So what IEX did, and what NYSE American is copying, is they put a special algo within the exchange that doesn't get delayed and can pull your order for you, or move the price away, if you like. It fades. That is, the exchange gives their algos advantaged market data to step ahead of you. Michael Lewis referred to this as front-running in his novel, which it is not. It is a form of privileged latency gaming. It is a bit nasty for the market maker, broker's algo, or sophisticated asset manager as it subverts their role in the market. A client of the exchange doesn't have the special non-speed-bumped ability to run algos within the exchange, so any innovation they may dream up is disadvantaged. They can't fairly compete and thus innovation is stifled. This is not something you'd expect to be encouraged, but alas, the SEC has mistakenly allowed it.
Non-speed-bumped access by an exchange's algos prevent clients innovating.
An innovation that kills innovation.

It gets a bit more complicated. These special order types are dark orders or non-displayed. You don't know they are there. They don't mess up the quote feed as you can't see them. These dark orders have a priority below displayed order types, so conventional market making works OK, along with the requisite latency games for displayed orders. However, due to the speed-bump, which allows this special algo access for dark orders, the exchange is a slow one and we should now understand that slow exchanges are dumb. That is, from a lit perspective it is simply a standard exchange, just an excruciatingly slow one that also leaks.


What we have here is a Frankenstein exchange hybrid that marries a dark pool and regular exchange: a Franken-pool. It's quite franked up. No one would ever have won SEC approval for a wholly dark pool to become a public exchange and remain dark. A really slow lit exchange is too dumb for words and makes no sense. By marrying the two together, IEX has managed to fool the SEC into approving a dark pool, the Franken-pool, as a public exchange. From a lit perspective, you can ignore the dark part. From the dark pool perspective, the lit part is virtually just one of many external exchanges.

What is the outcome for the Franken-pool so far? Less than twenty percent of the IEX exchange's total handled shares is lit volume. In fact, there is usually more volume routed to other exchanges than the volume that gets executed as lit. As volumes rise, the dark component percentage is also rising.

As a fine purveyor of risk, trader or investor, you quite often really want to trade when things are happening. You know, when the price is moving. It's part of the utility of the whole marketplace thing. It is disturbingly weird that the speed-bump enabled dark fading order types prevent you from trading at those times. They fade rather than trade. This will also make some of the trade stats look artificially too good on IEX as trades don't happen at times of risk. That is really quite strange for a risk-based utility. More alternative facts running around as statistics is all we need. Also, as IEX's slightly dumb dark fader algo generates lots of false positives, you'll often lose priority to other dark non-fading pegs. Well managed mid-point pegs may dominate dark-fading pegs. The whole IEX pile of franked up dark matter is a bit messy.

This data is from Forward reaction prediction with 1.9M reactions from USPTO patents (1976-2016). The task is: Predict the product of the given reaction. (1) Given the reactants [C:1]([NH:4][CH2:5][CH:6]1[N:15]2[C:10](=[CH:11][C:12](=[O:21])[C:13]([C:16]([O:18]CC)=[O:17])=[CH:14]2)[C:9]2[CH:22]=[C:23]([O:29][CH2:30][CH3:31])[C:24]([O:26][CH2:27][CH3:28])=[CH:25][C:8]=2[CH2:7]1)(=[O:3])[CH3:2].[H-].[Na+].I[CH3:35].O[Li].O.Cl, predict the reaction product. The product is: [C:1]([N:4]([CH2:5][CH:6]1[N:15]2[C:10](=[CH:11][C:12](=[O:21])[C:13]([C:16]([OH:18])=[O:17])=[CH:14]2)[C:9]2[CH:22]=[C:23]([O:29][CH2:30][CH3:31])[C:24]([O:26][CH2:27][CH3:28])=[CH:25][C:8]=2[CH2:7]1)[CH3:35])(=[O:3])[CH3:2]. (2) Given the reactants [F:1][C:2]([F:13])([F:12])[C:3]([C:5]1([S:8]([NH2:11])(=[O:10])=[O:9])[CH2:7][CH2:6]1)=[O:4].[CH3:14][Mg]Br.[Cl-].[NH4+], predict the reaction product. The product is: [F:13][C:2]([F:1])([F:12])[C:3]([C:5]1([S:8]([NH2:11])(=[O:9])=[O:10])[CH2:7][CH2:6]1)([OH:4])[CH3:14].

The SEC and investors have been hoodwinked. 

I feel the SEC needs to step back and think more deeply about the privileged role of licensed exchanges in public markets. What role and importance does price discovery have? What role, if any, should dark orders play? Do you want to gum up the system and make it less efficient with slow exchanges? Should the national market try to be efficient?

The vested interest noise certainly makes policy hard. The pressure applied to the SEC makes their IEX approval error quite understandable even if it is disappointing. Stasis can be a bad thing. To an extent, mistakes should be expected and their likelihoods even loosely encouraged to hasten the pace of reform, but only if mistakes, like IEX, can be rolled back.

Yeah, I'm not fond of a significant speed-bump as part of a public exchange. Outside the public markets, a parasitic dark-pool as an ATS with a speed-bump that prevents customer innovation may make sense to a limited degree if you can get safe passive inexpensive matches done without leaking information. Just be careful what you wish for.

Happy trading,


100G Ethernet NICs - Broadcom joins Mellanox, Cavium's QLogic, and Chelsio

New 100Gb Ethernet NICs announced last month from Broadcom bring the number of mainstream 100Gb Ethernet NIC vendors to four. There are a number of FPGA vendors also offering solutions for 100Gb Ethernet but here I've just decided to meander through the usual NIC vendors. Remember, if you want to trade at sub 100 nanoseconds, you'll have to avoid the PCIe bus transfer times and stick to FPGA tick to trade solutions.

Mellanox has been shipping 100GbE for around two years. Cavium's QLogic 100GbE NICs are a bit over a year old. Chelsio started with their 100GbE solution earlier this year.